21 Oct 2007 (updated 27 Oct 2007 at 14:26 UTC) »

GNU Classpath 0.96 - "Staying alive"

Again, a new version of GNU Classpath, our old Free java runtime library, has been released - GNU Classpath 0.96. Apart version numbers, many releases also have smart names: A La Mort Subite, All for One, One for All, Dreamland ... But for everybody who is more or less aware about the current history of java, the recent name of 0.96 sounds more aggressive than any previous. Staying alive. Too pretty to die.

Who have changed since the times of 0.93, when multiple GNU Classpath hackers, myself including, were demonstrating fully functional GNU Classpath Swing for the astonished public in a number of software conferences? How happened that the nine year old project with near two millions lines of code feels proud just surviving? Well, we, surely know: Sun have released the majority of its own java runtime library under GPL. Soon it will not be necessary to use and develop the GNU Classpath code just because it is Free when Sun's code is not. Unless, of course, other reasons would appear.

Somebody who is not aware about the current state of the GNU Classpath may say: that is fine, just merge the Sun's code in! However while Classpath continues getting multiple patches per day, no significant merging activity have ever been seen. The reason is simple: GNU Classpath implementation is too complete. There were several useless, non functional stubs in the past (RMI-IIOP implementation, for instance). However it is long time since they are replaced by the fully working code. There are no parts that are just non-functional, clearly deserving to be ripped out, stuffing the Sun's code instead. Or should we believe that any single line of code from Sun is doubtlessly better? Written by professionals? That do you know about the GNU Classpath team, if you think so?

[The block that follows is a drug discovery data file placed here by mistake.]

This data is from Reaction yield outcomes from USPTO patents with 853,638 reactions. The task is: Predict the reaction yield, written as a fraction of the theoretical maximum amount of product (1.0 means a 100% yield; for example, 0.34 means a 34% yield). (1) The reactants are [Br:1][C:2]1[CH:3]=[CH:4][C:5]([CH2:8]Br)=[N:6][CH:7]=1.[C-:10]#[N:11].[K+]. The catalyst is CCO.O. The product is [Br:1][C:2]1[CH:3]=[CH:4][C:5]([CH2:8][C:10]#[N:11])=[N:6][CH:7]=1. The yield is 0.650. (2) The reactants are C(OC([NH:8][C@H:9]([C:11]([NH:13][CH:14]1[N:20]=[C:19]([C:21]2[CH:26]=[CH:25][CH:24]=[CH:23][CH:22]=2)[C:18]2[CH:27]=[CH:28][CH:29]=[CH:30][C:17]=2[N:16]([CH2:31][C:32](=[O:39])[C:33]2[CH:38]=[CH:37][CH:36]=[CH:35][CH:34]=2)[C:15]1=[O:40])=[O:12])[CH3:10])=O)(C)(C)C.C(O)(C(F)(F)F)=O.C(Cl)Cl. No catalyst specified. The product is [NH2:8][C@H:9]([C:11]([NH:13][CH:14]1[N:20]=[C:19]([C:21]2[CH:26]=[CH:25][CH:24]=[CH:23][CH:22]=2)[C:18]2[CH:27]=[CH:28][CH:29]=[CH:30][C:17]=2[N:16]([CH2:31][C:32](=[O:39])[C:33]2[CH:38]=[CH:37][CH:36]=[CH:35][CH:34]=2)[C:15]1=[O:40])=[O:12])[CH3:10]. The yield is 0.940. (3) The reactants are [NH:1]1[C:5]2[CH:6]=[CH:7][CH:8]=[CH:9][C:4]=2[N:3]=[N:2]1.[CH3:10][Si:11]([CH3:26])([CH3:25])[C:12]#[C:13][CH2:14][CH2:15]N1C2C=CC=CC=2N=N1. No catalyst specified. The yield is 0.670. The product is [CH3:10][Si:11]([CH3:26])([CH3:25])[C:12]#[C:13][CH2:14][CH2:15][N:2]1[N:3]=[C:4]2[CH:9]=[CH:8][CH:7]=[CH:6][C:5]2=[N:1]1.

Yes, there are tasks where the current Sun's 1.5 implementation (with some pretty proprietary stuff inside remaining, by the way) performs faster, but does this mean that GNU Classpath should now be abandoned? The programming user who does not want to spend any time comparing the sources of these two implementations would likely just pick the variant that is more efficient today. But it is possible to imagine projects that dig deeper than just using java. Now, then the Free Sun's implementation starts emerging, the major value of GNU Classpath may be in that it implementation is different.

From one side, GNU Classpath implements the same official API. But from the other side, no GNU Classpath hacker has ever been allowed to look into Sun's code while writing the alternative implementation. This means, that many or even majority of the algorithms in Sun's and GNU's implementations are realized differently. This opens a really exiting prospects to compare the solutions, picked by various developers when implementing exactly the same framework. From the first sight, this comparison may look very difficult and work-intensive to do. However we should not forget that (differently from GNOME and KDE, for instance) we speak about the system where the modules of the alternative implementations are aligned against each other. Packages consist of classes, classes consist of methods and these methods must have the exactly the same functionality implemented. Hence it is surely possible to compare package versus package, and in many cases it should be possible to compare even class against class. It may well be - and I personally am sure in this - that some methods, classes or even packages exist where GNU Classpath implementation may actually be better. Yes, that is not funny. During development I did a lot of side-by-side comparisons at least for CORBA and HTML parser (both were later continued by my friends) and have reasons to suspect that Sun might not be an absolute winner in all possible test cases. Also, it may be other parts of code where the better implementation can be written after comparing the two existing ones and learning from mistakes of both sides. It is not frequent to have opportunity to compare the two different implementations seriously, package versus package or may be even class versus class.